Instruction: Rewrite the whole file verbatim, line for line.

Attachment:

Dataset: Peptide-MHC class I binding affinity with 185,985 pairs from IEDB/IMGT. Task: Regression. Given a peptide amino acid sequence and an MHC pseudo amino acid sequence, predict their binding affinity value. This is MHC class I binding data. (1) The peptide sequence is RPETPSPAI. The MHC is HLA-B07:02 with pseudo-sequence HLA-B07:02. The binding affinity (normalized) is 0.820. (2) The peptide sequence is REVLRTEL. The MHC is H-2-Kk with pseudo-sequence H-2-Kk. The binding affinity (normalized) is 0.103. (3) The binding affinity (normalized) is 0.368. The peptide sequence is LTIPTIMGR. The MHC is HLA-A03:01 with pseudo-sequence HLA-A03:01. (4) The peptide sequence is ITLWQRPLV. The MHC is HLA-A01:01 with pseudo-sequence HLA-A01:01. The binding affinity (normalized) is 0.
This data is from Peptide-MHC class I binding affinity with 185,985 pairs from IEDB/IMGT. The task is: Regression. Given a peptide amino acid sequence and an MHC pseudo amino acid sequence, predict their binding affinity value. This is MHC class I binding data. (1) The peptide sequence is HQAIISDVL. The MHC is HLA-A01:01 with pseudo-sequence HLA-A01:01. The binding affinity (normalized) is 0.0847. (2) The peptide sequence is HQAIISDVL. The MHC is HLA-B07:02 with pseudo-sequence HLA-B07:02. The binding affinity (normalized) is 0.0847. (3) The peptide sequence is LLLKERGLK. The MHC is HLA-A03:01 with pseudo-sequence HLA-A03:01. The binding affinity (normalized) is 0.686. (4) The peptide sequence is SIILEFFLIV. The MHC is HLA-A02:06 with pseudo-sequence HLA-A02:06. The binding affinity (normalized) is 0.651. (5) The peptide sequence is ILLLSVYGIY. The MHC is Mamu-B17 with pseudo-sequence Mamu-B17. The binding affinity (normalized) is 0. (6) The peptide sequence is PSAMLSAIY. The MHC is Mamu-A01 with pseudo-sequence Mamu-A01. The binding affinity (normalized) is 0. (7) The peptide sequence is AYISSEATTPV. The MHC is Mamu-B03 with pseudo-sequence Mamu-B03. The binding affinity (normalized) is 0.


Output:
Dataset: Peptide-MHC class I binding affinity with 185,985 pairs from IEDB/IMGT. Task: Regression. Given a peptide amino acid sequence and an MHC pseudo amino acid sequence, predict their binding affinity value. This is MHC class I binding data. (1) The peptide sequence is RPETPSPAI. The MHC is HLA-B07:02 with pseudo-sequence HLA-B07:02. The binding affinity (normalized) is 0.820. (2) The peptide sequence is REVLRTEL. The MHC is H-2-Kk with pseudo-sequence H-2-Kk. The binding affinity (normalized) is 0.103. (3) The binding affinity (normalized) is 0.368. The peptide sequence is LTIPTIMGR. The MHC is HLA-A03:01 with pseudo-sequence HLA-A03:01. (4) The peptide sequence is ITLWQRPLV. The MHC is HLA-A01:01 with pseudo-sequence HLA-A01:01. The binding affinity (normalized) is 0.
This data is from Peptide-MHC class I binding affinity with 185,985 pairs from IEDB/IMGT. The task is: Regression. Given a peptide amino acid sequence and an MHC pseudo amino acid sequence, predict their binding affinity value. This is MHC class I binding data. (1) The peptide sequence is HQAIISDVL. The MHC is HLA-A01:01 with pseudo-sequence HLA-A01:01. The binding affinity (normalized) is 0.0847. (2) The peptide sequence is HQAIISDVL. The MHC is HLA-B07:02 with pseudo-sequence HLA-B07:02. The binding affinity (normalized) is 0.0847. (3) The peptide sequence is LLLKERGLK. The MHC is HLA-A03:01 with pseudo-sequence HLA-A03:01. The binding affinity (normalized) is 0.686. (4) The peptide sequence is SIILEFFLIV. The MHC is HLA-A02:06 with pseudo-sequence HLA-A02:06. The binding affinity (normalized) is 0.651. (5) The peptide sequence is ILLLSVYGIY. The MHC is Mamu-B17 with pseudo-sequence Mamu-B17. The binding affinity (normalized) is 0. (6) The peptide sequence is PSAMLSAIY. The MHC is Mamu-A01 with pseudo-sequence Mamu-A01. The binding affinity (normalized) is 0. (7) The peptide sequence is AYISSEATTPV. The MHC is Mamu-B03 with pseudo-sequence Mamu-B03. The binding affinity (normalized) is 0.